Scriveners Dept.


After reading Nick Mamatas's sarcastic advice to would-be writers, I have to agree with him on one point: there is a great deal of advice being flung around for writers, and most of it is little more than a way for some writer to justify what worked for them. From what I've seen, most of the writers out there who have made it are too busy actually writing to bother with such overbaked homilies.

That said, here's my take on his rules. Nothing dogmatic here, just some observations from my side.

1. Don't give up, but don't get a swelled head either.

If you want to write, you almost certainly will continue to do so without any incentive other than the reward of writing itself. What you need to want even more than that — assuming you have it — is the willingness to look at your work as egolessly as possible and improve it.

2. Show what needs to be shown and tell what needs to be told.

There is no golden rule for this; you have to figure out on your own what the thresholds are. Look for other examples of showing and telling that seem to work; compare notes with others whose opinions you trust.

3. Be yourself.

You're a writer, sure, and you want your work to be noticed. But you're a lot of other things, too. Don't crowd that stuff out of the picture, because those things feed back into making you a better writer (and, most likely, a more balanced person.)

Most people are going to be more interested in you as you-the-person instead of you-the-writer, especially if you aren't published yet — and sometimes even if you are. If you're a schlub, work on that first. It'll benefit more than just your writing career.

4. Be yourself on the Internet as well.

See #3. Just remember that anything you type in anger at 2 A.M. is probably not going to help your position.

5. Aim ahead.

Don't aim for the top; aim forward. The "top" is arbitrary. Selling a million copies of something is a very narrow definition of "success" — it's nice, but it's not the whole picture, and it can be misleading.

Finish the work you have in front of you, make it the best possible work you can in this moment in time, learn from what didn't work, and move on to whatever else you have planned. Kurosawa said it best: "When I am asked what my favorite of my films is, I say 'My next one.'"

6. It is what it is.

It helps to be able to see your ego for what it is and what it's trying to do to, and, in, your work. The more you practice this, the better you get at listening to it when it matters (as in when you need that voice to give a story its particular force and energy) and ignoring it when it's just getting in the way (as in when it's telling you to leave in things that simply do not help).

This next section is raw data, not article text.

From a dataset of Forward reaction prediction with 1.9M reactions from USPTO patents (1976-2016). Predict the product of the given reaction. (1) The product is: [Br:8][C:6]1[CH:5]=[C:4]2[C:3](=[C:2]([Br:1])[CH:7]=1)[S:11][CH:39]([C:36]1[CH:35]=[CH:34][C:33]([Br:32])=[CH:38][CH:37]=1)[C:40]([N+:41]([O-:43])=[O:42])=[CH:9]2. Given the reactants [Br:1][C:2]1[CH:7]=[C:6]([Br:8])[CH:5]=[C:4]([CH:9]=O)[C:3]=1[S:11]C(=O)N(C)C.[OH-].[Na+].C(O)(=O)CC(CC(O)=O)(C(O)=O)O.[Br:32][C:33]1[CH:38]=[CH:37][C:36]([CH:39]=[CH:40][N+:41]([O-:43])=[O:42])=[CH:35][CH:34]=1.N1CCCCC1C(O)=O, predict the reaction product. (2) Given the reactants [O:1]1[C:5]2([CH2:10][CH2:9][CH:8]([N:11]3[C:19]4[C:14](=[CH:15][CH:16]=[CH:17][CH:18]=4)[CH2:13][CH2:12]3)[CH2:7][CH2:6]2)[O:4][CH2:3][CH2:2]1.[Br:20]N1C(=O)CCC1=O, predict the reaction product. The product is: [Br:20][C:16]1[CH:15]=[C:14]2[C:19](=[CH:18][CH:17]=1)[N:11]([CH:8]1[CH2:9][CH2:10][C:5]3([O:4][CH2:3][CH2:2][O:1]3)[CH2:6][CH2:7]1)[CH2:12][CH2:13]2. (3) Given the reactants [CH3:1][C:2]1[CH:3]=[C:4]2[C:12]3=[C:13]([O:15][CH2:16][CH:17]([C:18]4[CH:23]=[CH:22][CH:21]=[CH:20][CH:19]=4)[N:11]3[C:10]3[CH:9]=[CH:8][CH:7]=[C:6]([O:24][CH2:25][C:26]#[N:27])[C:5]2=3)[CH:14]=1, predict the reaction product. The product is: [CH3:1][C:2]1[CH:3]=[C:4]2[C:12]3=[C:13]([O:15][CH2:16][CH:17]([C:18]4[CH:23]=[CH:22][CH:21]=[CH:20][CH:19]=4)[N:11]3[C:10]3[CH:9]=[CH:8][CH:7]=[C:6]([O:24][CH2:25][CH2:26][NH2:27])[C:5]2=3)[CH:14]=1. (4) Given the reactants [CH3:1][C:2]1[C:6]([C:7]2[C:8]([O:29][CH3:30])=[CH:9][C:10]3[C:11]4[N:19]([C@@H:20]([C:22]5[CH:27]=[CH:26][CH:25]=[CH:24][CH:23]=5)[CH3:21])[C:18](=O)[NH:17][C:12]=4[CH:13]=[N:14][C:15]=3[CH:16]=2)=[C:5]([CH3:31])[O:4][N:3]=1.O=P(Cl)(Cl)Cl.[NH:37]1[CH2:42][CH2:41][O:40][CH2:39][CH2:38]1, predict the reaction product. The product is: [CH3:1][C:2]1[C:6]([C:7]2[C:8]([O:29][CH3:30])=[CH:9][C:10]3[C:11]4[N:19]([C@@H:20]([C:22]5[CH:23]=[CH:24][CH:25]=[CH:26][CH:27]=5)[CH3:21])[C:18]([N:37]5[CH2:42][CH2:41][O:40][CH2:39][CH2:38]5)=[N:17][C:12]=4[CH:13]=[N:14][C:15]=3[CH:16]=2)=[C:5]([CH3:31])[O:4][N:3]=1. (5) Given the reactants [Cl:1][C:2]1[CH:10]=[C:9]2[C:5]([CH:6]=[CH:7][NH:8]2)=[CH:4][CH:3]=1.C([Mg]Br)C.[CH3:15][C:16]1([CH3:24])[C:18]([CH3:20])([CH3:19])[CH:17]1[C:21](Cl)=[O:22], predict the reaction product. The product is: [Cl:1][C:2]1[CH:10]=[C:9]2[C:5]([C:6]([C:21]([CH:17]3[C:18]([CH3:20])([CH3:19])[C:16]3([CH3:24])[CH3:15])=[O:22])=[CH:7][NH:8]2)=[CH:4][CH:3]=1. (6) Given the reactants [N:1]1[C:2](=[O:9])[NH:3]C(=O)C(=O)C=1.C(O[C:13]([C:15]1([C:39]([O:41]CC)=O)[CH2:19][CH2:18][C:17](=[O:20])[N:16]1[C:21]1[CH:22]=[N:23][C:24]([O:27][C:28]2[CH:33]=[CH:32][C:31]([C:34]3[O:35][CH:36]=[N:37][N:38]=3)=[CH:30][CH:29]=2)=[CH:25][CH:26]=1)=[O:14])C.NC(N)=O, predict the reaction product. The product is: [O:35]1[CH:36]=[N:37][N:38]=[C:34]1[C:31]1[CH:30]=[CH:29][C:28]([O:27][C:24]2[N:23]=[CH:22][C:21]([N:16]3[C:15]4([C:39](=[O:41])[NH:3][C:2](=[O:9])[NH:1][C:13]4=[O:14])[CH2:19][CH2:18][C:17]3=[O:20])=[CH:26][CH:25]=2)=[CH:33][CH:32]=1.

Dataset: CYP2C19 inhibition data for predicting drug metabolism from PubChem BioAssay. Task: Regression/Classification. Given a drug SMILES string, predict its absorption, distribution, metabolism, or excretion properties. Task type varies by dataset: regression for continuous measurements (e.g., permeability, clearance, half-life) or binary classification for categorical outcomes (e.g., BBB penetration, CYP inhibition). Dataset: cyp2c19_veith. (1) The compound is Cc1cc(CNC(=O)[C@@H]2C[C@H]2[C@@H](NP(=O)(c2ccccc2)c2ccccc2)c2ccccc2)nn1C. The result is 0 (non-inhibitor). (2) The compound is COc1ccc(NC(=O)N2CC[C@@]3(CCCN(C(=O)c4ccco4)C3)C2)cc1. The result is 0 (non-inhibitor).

7. Revise as you must.

The more you actually write, finish, and revise, the easier it gets to tell what needs another round and what doesn't. Some things are best left as-is in their first white-hot incarnation. That said, you should always consider anything you produce worthy of a second look.

8. Write every day.

Sorry, I have to dissent on this one. The question of how much is open-ended, though. A thousand words, two thousand, five hundred — none of those are absolutes. Pick something that fits your life. If you find the ideal number is zero, at least then you won't be kidding yourself.

9. Don't think about the goals.

This is my way of stepping around all those other recommendations in one swoop. The more you get hung up on addressing arbitrarily goals (and believe me, they're all arbitrary), the less interesting writing itself seems.

If you dread the idea of sitting in front of the keyboard that much, either confront the dread or get another hobby. You'll be much happier either way.

10. Get out and live a bit.

Writing isn't like anything else, and neither is life itself. Go get some life under your belt so you have something to write about. Watching movies is not life. Reading other books is not life, either. They can add to life, and they often should, but they aren't substitutes for direct experience. Don't draw on the way people interact on TV when you can draw on how they interact right in front of you. And if you're not paying attention to that stuff in the first place, why cheat yourself?

Will any of this work for you? I have no idea. Why not go find out?


Tags: humor writing


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This page contains a single entry by Serdar Yegulalp in the category Uncategorized / General, published on 2012/01/22 22:25.

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